The third annual Irish Universities Rugby Union (IURU) Festival of Rugby, sponsored by Maxol Group, was held over 2 days and two venues in October 2017 marking the 25th year of the sponsorship.
17 different teams from 10 universities participated in 3 competitions. The festival kicked off on Wednesday 18th October with the Kay Bowen Cup up for grabs at Maynooth University Barnhall playing grounds in County Kildare.
While the women’s competition was accompanied by perfect autumn sunshine, the same could not be said of the weather 3 days later on Saturday 21st of October at Terenure College RFC, where Storm Brian impacted both the Maughan Scally and Conroy Cups.
Both competitions were successfully completed on the day, with players and supporters happy to retreat to the sanctuary of the clubhouse for the prize-giving ceremonies!
KAY BOWEN CUP
Ireland’s largest women’s rugby tournament, the Kay Bowen competition is named after Kay Bowen, the first female President of a Senior Irish Rugby Club – Dublin University Football Club.
On the day, there was over 220 players representing 10 Universities and Colleges competing for honours. Third level institutions from all four provinces participated in the event including, The University of Ulster, Queens University of Ulster, NUI Galway. University of Limerick, University College Cork, Waterford Institute of Technology, University College Dublin, Dublin University, Dublin City University and hosts Maynooth University.
Two separate titles were played for within the tournament, a Tier 1 Cup competition for experienced players and a Tier 2 Trophy competition for those players new to the game.
The Tier 2 Kay Bowen Trophy was won by University of Limerick who led from the front by team captain Rosie Newton; saw off a spirited Maynooth University side in a high scoring and entertaining final.
The Tier 1 Kay Bowen Cup was won by Dublin City University who, in their first year competing at this grade, defeated holders NUI Galway in a tight hard-fought encounter, which took extra time to separate the teams.
Following a number of withdrawals due to the difficult weather conditions, the Conroy Cup for Under 20 Men’s teams was contested by three sides, with University College Cork playing Maynooth University first, and the winners playing Dublin University in the decider.
The semi-final was keenly contested in wet and very windy conditions, which made ball handling difficult for both sides. Maynooth made the most of a strong backing wind with an early converted try and a penalty.
University College Cork came back strongly in the second half and seemed to have forced extra time when they levelled the score at 10-all with the second of two unconverted tries, as the final whistle loomed. However, Maynooth replied immediately with an excellent try, leaving the final score: Maynooth University 17; University College Cork 10.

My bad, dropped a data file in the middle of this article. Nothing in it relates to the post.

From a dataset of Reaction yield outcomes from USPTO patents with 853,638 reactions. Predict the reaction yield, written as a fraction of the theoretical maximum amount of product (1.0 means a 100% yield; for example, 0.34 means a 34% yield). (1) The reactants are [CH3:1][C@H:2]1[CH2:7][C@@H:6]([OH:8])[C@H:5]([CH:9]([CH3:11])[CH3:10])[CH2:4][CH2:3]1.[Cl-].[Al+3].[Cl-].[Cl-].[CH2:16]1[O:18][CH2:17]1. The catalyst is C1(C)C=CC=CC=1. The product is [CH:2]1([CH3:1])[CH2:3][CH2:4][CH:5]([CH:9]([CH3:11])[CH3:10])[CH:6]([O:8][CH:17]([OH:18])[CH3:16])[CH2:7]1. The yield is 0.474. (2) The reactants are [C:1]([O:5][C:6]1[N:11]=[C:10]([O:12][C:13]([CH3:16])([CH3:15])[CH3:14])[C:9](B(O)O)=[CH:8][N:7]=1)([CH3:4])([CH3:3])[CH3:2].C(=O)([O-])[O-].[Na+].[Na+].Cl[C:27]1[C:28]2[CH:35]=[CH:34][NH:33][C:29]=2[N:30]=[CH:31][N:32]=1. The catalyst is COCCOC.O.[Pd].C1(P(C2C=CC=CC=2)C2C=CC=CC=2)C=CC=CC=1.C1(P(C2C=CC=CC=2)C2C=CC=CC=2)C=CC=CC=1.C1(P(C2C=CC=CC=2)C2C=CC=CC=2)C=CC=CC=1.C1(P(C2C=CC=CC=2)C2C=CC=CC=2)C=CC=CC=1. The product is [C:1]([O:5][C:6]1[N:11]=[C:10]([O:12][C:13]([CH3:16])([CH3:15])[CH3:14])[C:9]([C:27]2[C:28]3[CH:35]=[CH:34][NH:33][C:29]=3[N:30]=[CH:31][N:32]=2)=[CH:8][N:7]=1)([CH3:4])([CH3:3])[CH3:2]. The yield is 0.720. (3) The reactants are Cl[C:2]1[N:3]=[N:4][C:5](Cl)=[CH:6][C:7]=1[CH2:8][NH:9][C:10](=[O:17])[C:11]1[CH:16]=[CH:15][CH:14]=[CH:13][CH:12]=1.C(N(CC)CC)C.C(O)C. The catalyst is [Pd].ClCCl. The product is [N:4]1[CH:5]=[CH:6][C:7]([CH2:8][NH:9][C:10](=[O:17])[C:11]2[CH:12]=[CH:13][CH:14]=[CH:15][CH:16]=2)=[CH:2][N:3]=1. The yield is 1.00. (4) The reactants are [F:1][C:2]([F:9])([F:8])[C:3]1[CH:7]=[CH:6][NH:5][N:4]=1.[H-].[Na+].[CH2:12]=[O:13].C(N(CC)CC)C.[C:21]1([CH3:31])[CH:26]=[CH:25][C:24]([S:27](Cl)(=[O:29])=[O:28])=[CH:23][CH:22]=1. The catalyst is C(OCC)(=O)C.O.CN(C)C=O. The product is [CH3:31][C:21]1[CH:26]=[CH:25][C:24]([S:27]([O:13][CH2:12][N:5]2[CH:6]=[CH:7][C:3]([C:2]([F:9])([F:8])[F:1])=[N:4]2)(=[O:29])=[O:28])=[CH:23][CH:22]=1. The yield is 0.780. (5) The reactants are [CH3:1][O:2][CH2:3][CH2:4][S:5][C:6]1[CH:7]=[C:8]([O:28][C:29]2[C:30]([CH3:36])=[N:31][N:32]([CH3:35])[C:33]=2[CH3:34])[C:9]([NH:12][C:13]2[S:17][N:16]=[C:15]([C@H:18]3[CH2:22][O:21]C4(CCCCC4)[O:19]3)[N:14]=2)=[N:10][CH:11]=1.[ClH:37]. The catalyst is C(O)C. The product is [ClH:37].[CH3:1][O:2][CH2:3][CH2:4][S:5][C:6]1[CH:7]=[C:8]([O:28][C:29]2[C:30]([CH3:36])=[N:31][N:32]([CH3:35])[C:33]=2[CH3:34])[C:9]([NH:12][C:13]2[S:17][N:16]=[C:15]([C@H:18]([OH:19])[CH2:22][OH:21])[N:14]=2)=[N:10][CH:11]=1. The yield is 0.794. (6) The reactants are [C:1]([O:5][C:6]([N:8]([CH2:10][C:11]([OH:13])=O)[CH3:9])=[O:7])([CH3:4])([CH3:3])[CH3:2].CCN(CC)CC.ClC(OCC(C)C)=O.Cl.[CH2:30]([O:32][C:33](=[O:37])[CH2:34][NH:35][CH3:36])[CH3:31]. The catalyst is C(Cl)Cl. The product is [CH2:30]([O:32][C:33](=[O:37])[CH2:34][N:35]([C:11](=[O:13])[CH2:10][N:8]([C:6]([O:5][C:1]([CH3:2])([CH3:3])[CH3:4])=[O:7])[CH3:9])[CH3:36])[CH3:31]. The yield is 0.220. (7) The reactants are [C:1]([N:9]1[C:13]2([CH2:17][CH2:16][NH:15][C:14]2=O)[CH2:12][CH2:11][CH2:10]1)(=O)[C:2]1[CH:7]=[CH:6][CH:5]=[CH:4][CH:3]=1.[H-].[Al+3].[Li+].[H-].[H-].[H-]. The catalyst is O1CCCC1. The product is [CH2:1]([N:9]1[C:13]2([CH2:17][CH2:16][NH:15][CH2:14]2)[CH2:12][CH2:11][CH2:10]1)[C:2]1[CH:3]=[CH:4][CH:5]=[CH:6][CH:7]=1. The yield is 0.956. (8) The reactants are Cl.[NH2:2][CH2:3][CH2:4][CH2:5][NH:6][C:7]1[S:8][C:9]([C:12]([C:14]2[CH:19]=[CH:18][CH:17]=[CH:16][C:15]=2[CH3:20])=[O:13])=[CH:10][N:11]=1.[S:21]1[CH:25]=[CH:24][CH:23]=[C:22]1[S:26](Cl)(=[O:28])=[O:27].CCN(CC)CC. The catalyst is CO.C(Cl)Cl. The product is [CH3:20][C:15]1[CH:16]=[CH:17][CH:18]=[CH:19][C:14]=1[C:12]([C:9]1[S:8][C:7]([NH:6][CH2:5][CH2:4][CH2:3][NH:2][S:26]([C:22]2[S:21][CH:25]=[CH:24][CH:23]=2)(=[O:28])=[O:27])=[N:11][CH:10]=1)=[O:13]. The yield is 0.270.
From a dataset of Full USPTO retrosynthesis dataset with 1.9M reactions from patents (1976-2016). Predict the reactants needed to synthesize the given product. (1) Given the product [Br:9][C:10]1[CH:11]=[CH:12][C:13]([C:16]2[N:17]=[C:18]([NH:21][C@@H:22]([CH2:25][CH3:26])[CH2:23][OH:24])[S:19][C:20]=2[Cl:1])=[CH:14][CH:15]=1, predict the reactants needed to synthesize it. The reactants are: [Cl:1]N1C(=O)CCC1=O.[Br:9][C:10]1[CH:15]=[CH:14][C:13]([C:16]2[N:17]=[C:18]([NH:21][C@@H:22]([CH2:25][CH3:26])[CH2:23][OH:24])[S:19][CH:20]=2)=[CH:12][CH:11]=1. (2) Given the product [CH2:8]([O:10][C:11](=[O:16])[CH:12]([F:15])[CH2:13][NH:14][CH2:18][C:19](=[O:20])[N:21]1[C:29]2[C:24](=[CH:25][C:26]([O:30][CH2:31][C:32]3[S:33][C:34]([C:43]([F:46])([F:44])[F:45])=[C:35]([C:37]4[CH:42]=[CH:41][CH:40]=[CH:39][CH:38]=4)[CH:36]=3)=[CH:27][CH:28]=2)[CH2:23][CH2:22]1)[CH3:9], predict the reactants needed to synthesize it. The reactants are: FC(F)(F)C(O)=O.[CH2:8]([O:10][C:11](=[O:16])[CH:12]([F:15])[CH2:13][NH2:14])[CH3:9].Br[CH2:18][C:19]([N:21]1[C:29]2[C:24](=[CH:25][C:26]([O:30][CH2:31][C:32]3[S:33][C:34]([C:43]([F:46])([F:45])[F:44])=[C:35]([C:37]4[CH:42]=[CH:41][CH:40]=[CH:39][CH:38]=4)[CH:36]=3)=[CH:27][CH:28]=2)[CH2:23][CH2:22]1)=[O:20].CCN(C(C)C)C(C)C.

The final between Maynooth University and Dublin University followed after a relatively short break, giving the Kildare students little opportunity to recover. Dublin University quickly took control of the match scoring a couple of excellent tries. Despite late scores by Maynooth, Dublin University recorded their fourth successive Conroy Cup triumph by a margin of 30 points to 10.
MAUGHAN SCALLY CUP
Late withdrawals also affected the Junior (J2/J3) men’s competition, where ultimately four teams braved the weather to compete. Returning champions University of Ulster Coleraine were joined by, Queens University Belfast, University College Cork and Dublin University Football Club.
Dublin University played Queens in the first semi-final. Queens were the more clinical side and despite a late period of domination, the Dublin side were unable to get back to parity having gone two tries down earlier with the match finishing 10-5. The second semi-final saw University of Ulster lay down a marker with a dominate display, to see off University College Cork and set up an all-Ulster final.
Before the final, Dublin University secured third place with running rugby more suited to spring time than the prevailing conditions. University College Cork suffered from the quick turnaround from the semi-final.
The wind picked up again for the final between University of Ulster Coleraine and Queens University, and played a significant part in shaping this game. With University of Ulster having the benefit of the elements in the first half, they kicked themselves into a 6-0 lead at half time. It could have been more but for the relentless tackling of the Belfast side.
While Queens dominated the second half, it was University of Ulster Coleraine who made the decisive play, intercepting the ball in mid field and putting the game behind doubt in taking a 13-0 lead.
Queens continued to battle hard for the remainder of the game, but the University of Ulster Coleraine line was never breached. In the end, the Cup returned to Coleraine, for a second consecutive season.